Ideology first, justice second

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At state and federal levels, courts increasingly reflect polarized times.

WHEN JUDGE Brett Cavanaugh is confirmed to the U.S. Supreme Court - a rejection by the Senate seems highly unlikely - the highest tribunal in the land will take a hard right turn.

That's because there are four predictable liberals on the court - Elena Kagan, Sonia Sotomayor, Stephen Breyer and Ruth Bader Ginsburg - and four predictable conservatives - John Roberts, Samuel Alito, Clarence Thomas and Neal Gorsuch. Retiring Justice Anthony Kennedy, though considered right of center, frequently cast the swing vote and sometimes sided with his more liberal colleagues.

For years, capturing the court has been an issue driving elections for conservatives. That dream is about to become reality.

FOR DEMOCRATS, the courts have not been as visible or motivating among issues as for Republicans. Perhaps that's because - really, going back to the civil rights era through the Sixties, Seventies and beyond - the courts were more likely to reflect centrist or left-of-center values in critical cases.

Now look for courts to rise quickly as an issue for the left, though, as Kennedy's swing vote shifts to Cavanaugh's expected conservative stance creating a reliable 5-4 majority, potentially putting in jeopardy what had been considered settled law, such as affirmative action and abortion.

Here in Wisconsin, none of this should look unfamiliar. High-finance partisan efforts to control the judiciary began long ago, and turned the system into just another political prize. Every cycle the left and right lock into a deeply partisan struggle for control, not really any different than campaigns to elect governors or senators or representatives.

THE LOSER? All the rest of us, people who cling to a naive belief that courts ought to be fair referees, unbiased in applying and interpreting the laws without regard for political ideology.

Whether people choose to believe that or are even paying enough attention - they're not - the reality is justice no longer means a fair shake in many states and, perhaps, now at the federal level. Political persuasion has played an increasingly decisive role, and no doubt will continue to do so.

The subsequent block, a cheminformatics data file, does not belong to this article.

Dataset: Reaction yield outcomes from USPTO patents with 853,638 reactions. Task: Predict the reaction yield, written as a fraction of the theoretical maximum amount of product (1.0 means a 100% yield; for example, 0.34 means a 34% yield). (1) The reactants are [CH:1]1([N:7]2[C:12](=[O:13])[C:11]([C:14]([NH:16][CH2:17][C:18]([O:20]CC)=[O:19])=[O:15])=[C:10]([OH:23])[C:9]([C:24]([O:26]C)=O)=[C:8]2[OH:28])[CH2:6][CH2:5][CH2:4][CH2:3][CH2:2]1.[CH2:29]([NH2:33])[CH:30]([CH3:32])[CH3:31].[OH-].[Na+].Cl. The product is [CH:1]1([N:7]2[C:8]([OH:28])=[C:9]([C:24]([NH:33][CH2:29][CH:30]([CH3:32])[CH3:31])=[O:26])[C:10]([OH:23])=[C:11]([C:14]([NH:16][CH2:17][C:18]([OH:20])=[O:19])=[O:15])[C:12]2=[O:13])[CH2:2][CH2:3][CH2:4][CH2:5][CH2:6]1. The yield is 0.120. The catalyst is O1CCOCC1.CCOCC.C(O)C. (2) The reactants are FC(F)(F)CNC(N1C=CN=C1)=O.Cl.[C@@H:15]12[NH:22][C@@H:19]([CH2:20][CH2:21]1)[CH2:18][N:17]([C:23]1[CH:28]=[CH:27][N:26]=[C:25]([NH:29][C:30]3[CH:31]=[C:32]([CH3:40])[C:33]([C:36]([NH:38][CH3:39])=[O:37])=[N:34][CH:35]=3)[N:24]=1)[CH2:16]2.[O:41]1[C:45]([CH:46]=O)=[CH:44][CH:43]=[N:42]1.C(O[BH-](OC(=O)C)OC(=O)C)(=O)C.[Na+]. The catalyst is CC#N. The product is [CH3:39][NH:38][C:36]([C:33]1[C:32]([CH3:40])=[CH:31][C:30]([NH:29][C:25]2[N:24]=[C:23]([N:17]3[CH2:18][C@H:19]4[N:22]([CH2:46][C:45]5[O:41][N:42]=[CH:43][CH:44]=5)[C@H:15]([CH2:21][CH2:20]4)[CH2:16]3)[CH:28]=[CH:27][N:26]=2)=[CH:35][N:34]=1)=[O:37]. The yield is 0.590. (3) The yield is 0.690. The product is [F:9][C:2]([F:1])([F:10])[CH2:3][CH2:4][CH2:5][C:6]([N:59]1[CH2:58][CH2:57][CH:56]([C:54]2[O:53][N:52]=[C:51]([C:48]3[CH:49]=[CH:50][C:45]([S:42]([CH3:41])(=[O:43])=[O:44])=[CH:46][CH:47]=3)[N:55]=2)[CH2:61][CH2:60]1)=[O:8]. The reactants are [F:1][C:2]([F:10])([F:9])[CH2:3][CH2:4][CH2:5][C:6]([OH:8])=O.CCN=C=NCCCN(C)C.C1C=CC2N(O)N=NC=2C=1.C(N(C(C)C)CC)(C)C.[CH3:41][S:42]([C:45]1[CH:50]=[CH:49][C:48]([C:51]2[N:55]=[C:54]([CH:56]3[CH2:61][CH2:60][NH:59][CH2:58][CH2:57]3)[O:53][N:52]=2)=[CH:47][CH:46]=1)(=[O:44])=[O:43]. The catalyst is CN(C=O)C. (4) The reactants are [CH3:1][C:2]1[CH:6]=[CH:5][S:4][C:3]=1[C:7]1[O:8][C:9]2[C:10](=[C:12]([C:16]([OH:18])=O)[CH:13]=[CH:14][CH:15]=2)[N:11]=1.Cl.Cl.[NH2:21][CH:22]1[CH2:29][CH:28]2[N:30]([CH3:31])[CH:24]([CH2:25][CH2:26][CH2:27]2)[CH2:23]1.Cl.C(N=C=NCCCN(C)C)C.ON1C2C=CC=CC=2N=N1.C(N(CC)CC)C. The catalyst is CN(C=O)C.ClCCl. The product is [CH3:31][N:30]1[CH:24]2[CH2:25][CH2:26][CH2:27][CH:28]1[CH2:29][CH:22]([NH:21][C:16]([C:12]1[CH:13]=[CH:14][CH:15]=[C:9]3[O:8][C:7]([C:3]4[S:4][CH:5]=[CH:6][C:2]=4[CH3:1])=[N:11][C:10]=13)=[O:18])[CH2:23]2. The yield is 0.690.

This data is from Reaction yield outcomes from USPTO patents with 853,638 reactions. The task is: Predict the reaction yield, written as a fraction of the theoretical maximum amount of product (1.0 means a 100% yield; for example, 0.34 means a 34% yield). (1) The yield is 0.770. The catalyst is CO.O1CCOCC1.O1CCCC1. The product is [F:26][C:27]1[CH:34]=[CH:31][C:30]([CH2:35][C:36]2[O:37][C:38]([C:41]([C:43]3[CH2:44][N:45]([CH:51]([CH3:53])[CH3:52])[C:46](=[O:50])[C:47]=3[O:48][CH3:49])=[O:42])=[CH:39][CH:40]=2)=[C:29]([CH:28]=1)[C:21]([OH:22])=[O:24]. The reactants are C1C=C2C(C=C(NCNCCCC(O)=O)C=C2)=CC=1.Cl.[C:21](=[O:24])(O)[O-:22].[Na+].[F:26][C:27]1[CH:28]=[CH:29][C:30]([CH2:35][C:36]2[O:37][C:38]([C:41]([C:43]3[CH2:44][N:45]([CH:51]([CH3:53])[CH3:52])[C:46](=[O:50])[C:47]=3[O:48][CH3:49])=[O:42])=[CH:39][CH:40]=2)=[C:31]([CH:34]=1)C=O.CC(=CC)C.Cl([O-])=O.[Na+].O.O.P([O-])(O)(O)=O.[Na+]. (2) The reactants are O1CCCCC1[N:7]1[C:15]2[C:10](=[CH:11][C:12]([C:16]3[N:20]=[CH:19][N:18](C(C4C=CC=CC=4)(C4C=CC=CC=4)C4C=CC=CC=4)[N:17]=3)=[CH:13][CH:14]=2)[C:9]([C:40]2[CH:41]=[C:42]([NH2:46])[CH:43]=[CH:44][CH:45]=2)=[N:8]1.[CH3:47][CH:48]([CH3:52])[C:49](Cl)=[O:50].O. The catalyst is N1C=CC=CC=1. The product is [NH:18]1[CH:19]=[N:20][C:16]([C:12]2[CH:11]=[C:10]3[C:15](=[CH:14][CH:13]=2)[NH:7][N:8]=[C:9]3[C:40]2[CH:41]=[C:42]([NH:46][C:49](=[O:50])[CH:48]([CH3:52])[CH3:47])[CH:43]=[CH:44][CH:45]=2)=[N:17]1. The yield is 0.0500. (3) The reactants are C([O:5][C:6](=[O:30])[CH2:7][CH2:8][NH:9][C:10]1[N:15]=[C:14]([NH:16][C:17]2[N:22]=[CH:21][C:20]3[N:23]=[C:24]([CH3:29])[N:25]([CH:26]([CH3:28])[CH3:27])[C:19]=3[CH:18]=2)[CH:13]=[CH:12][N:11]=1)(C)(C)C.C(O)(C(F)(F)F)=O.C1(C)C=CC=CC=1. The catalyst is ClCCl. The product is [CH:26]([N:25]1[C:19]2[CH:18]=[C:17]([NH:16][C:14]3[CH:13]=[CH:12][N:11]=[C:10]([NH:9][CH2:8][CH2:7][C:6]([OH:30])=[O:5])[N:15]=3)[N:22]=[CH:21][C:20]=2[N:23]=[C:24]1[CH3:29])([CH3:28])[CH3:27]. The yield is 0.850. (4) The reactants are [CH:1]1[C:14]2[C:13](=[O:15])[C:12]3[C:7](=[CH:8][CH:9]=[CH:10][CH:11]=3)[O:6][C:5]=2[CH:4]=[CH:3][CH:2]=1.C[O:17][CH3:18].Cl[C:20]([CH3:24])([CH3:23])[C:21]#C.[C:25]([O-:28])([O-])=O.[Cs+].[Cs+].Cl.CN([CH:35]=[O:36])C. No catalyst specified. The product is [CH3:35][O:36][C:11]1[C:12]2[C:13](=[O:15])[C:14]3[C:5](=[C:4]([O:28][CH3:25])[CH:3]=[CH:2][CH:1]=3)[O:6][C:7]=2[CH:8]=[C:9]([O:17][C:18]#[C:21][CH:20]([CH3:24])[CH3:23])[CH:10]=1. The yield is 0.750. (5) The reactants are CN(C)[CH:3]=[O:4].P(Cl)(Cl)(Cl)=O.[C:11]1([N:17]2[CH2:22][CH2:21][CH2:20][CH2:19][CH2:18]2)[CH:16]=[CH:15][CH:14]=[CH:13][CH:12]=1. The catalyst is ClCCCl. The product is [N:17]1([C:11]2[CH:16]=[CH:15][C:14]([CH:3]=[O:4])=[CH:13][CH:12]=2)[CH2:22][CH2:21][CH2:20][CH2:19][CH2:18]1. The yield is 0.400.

One could argue it's always been that way, and there's some truth to that. Supreme Court justices are appointed by presidents, who usually try to influence the ideological balance on the court. We would argue, however, it's different today and partisanship is not one factor, it has become the only factor. Not long ago Senate confirmation votes usually were lopsided affairs, with judicial nominees from Republican or Democrat presidents garnering strong majorities from both sides of the aisle. Today, votes run almost straight along party lines.

And it's why in President Obama's final year the GOP-controlled Senate refused to even acknowledge the nominee he put forward upon the death of Justice Antonin Scalia, arguing no confirmation vote should take place in an election year. It's also why the same Republican leaders now - with the next election less than four months away - have developed complete amnesia about that let-the-people-have-their-say stand.

WE ARE NOT hopeful anything will change. The center has collapsed and the two political parties are uninterested in rebuilding it.

The left wants the power - through control of political branches and the courts - to tell everybody what to do and enforce the liberal will on the people.

And the right wants the power - through control of political branches and the courts - to tell everybody what to do and enforce the conservative will on the people.

The rest of us - the great majority, in our view - find ourselves abandoned somewhere around the middle with nobody on our side.

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